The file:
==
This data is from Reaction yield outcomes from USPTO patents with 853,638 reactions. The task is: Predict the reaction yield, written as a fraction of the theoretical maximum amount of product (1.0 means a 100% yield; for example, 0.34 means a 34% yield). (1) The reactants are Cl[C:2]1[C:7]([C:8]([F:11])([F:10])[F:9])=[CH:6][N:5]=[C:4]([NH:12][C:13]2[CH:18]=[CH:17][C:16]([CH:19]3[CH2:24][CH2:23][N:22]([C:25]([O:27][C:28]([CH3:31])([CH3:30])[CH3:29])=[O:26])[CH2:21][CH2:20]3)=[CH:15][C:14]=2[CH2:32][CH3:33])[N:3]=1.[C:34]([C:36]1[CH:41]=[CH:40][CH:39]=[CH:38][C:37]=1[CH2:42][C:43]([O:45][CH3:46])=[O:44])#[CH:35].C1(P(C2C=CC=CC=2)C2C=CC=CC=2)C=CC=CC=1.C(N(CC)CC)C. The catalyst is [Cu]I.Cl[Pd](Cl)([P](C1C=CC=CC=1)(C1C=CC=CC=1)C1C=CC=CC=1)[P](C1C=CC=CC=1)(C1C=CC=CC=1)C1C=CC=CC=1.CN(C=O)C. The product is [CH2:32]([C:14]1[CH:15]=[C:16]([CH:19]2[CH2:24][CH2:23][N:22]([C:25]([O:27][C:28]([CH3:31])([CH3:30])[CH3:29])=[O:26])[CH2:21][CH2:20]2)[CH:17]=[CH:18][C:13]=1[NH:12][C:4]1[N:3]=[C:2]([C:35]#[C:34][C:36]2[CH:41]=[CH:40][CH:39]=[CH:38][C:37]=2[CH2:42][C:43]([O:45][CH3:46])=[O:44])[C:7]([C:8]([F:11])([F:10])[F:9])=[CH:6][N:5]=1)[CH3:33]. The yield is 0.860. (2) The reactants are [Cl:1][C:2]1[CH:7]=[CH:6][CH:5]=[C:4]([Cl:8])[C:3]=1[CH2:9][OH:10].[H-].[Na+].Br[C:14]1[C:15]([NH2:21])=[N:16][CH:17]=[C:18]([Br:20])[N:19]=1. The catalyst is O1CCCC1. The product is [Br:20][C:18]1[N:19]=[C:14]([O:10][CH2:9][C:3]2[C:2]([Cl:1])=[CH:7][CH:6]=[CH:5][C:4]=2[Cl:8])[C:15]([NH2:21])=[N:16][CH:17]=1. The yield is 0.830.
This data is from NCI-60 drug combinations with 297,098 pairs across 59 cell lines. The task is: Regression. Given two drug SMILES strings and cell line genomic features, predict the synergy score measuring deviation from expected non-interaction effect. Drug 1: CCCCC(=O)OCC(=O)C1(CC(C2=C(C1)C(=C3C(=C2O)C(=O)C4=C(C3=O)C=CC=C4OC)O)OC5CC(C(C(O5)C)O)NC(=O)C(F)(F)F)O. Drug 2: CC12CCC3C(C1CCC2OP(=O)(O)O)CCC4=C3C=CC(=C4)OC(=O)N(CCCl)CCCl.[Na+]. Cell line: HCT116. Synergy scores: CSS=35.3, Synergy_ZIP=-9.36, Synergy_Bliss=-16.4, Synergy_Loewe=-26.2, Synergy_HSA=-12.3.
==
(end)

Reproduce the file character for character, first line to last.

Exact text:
This data is from Reaction yield outcomes from USPTO patents with 853,638 reactions. The task is: Predict the reaction yield, written as a fraction of the theoretical maximum amount of product (1.0 means a 100% yield; for example, 0.34 means a 34% yield). (1) The reactants are Cl[C:2]1[C:7]([C:8]([F:11])([F:10])[F:9])=[CH:6][N:5]=[C:4]([NH:12][C:13]2[CH:18]=[CH:17][C:16]([CH:19]3[CH2:24][CH2:23][N:22]([C:25]([O:27][C:28]([CH3:31])([CH3:30])[CH3:29])=[O:26])[CH2:21][CH2:20]3)=[CH:15][C:14]=2[CH2:32][CH3:33])[N:3]=1.[C:34]([C:36]1[CH:41]=[CH:40][CH:39]=[CH:38][C:37]=1[CH2:42][C:43]([O:45][CH3:46])=[O:44])#[CH:35].C1(P(C2C=CC=CC=2)C2C=CC=CC=2)C=CC=CC=1.C(N(CC)CC)C. The catalyst is [Cu]I.Cl[Pd](Cl)([P](C1C=CC=CC=1)(C1C=CC=CC=1)C1C=CC=CC=1)[P](C1C=CC=CC=1)(C1C=CC=CC=1)C1C=CC=CC=1.CN(C=O)C. The product is [CH2:32]([C:14]1[CH:15]=[C:16]([CH:19]2[CH2:24][CH2:23][N:22]([C:25]([O:27][C:28]([CH3:31])([CH3:30])[CH3:29])=[O:26])[CH2:21][CH2:20]2)[CH:17]=[CH:18][C:13]=1[NH:12][C:4]1[N:3]=[C:2]([C:35]#[C:34][C:36]2[CH:41]=[CH:40][CH:39]=[CH:38][C:37]=2[CH2:42][C:43]([O:45][CH3:46])=[O:44])[C:7]([C:8]([F:11])([F:10])[F:9])=[CH:6][N:5]=1)[CH3:33]. The yield is 0.860. (2) The reactants are [Cl:1][C:2]1[CH:7]=[CH:6][CH:5]=[C:4]([Cl:8])[C:3]=1[CH2:9][OH:10].[H-].[Na+].Br[C:14]1[C:15]([NH2:21])=[N:16][CH:17]=[C:18]([Br:20])[N:19]=1. The catalyst is O1CCCC1. The product is [Br:20][C:18]1[N:19]=[C:14]([O:10][CH2:9][C:3]2[C:2]([Cl:1])=[CH:7][CH:6]=[CH:5][C:4]=2[Cl:8])[C:15]([NH2:21])=[N:16][CH:17]=1. The yield is 0.830.
This data is from NCI-60 drug combinations with 297,098 pairs across 59 cell lines. The task is: Regression. Given two drug SMILES strings and cell line genomic features, predict the synergy score measuring deviation from expected non-interaction effect. Drug 1: CCCCC(=O)OCC(=O)C1(CC(C2=C(C1)C(=C3C(=C2O)C(=O)C4=C(C3=O)C=CC=C4OC)O)OC5CC(C(C(O5)C)O)NC(=O)C(F)(F)F)O. Drug 2: CC12CCC3C(C1CCC2OP(=O)(O)O)CCC4=C3C=CC(=C4)OC(=O)N(CCCl)CCCl.[Na+]. Cell line: HCT116. Synergy scores: CSS=35.3, Synergy_ZIP=-9.36, Synergy_Bliss=-16.4, Synergy_Loewe=-26.2, Synergy_HSA=-12.3.